- Rated PG-13
- Buy the BD
All photos © Summit Entertainment
Reviewed by David Medsker
aramount used to pony up big bucks for the movie rights to James Patterson novels. This time around, Patterson’s “Alex Cross,” named after his titular detecto-shrink, fell to Summit Entertainment, and while Summit is raking in headlines and cash at the moment with those “Twilight” movies, make no mistake: for James Patterson, this is a precipitous drop. Look at the script, though, and it makes sense why every other major studio passed: it’s a flat recycling of every late-‘90s thriller ever made, without an original thought in its head. Worse, it just looks cheap, and cheap combined with unoriginal is not a recipe for success.
Detective Alex Cross (Tyler Perry) and his two partners, childhood friend Tommy Kane (Edward Burns) and Tommy’s secret coworker with benefits Monica Ashe (Rachel Nichols), are called to the scene of a gruesome murder, where the ultra-rich daughter of a Chinese businessman is found tortured to death. The killer (Matthew Fox), a hit man for hire and demented psychopath whose name the audience never learns, even leaves a clue as to whom his next target will be. Cross, who “can tell you had scrambled eggs at a hundred yards” (that is an actual line of dialogue), spots the clue and the gang arrives in time to botch the hit, but Alex and Tommy both suffer massive collateral damage in return. At this point, shit gets real.
Whatever you may think of Rob Cohen’s movies, they have always looked good, not quite a poor man’s Michael Bay but at least a less rich man’s Michael Bay. “Alex Cross,” on the other hand, is a poor man’s Rob Cohen. The camera work is downright amateurish: the final showdown between Alex and the killer is a giant blur, as if the cameraman shot it while on fire, and the pan shot of the underground fighting venue is just clunky. Even the big, hyper-choreographed tracking shot of the police arriving at a potential crime scene is not so much flashy as it is laborious. Factor in the story, acting and the dialogue, and things only get worse.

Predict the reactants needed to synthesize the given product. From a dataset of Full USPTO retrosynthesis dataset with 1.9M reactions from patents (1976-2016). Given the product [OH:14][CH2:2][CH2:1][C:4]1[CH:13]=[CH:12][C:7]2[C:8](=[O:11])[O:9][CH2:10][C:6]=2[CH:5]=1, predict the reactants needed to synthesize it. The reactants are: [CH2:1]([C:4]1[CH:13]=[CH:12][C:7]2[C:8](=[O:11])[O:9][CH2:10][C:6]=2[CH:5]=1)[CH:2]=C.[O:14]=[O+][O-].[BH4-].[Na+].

Final showdown in an abandoned building? Check. Dialogue about the gates of hell and someone appointing themselves judge, jury and executioner? Check. The sociopath who suffers unexplained, out-of-body psychotic episodes? Check. (Hell, we don’t even get the back story of Fox’s character.) Implausible, large-scale kill shot executed to perfection in defiance of all laws of physics? Check. The full-speed, no-look car collision shot from the victim’s point of view that could never, ever happen in real life? Checkmate. The entire film is a walking, talking checklist of ‘90s serial killer movie clichés, and that might actually be all right if they had brought something new to the table. But they don’t, and as a result the movie looks dated and lazy.
Perry is clearly busting his ass to show that he can do these kinds of roles, and while it’s tempting to crack some joke along the lines of, “I know Morgan Freeman, and you, sir, are no Morgan Freeman,” Perry is not the problem. He’s not the solution either, but he doesn’t make things worse, at least not in the way the once-reliable Matthew Fox does. Fox looks out of his element here, overacting at random moments like he took his inspiration from Vincent D’Onofrio on “Law & Order: Criminal Intent” (not a good idea). Only Edward Burns seems to be in on the joke, playing his role like he just walked off the set of “Man on a Ledge” and fully aware that this was not going to end well, so he may as well have fun.
Nothing about “Alex Cross” makes sense. It’s a movie no one asked for, funded by people who didn’t believe in it enough to spend the necessary money to make it better, and assembled by people who put up a half-assed effort at best, on both sides of the camera. Once they made the decision to go low-budget, they should have sent it straight to video, because the big screen does this no favors.
Single-Disc Blu-ray Review:
The extras on the Blu-ray for "Alex Cross" are, as you might imagine, few. (The movie grossed a mere $30 million worldwide.) There are a few superfluous deleted scenes, a lengthy featurette where James Patterson talks about his upbringing and how the Alex Cross character came to be, and lastly director Rob Cohen has the unfortunate task of contributing an audio commentary, trying to talk up a movie that even he has to know isn't any good.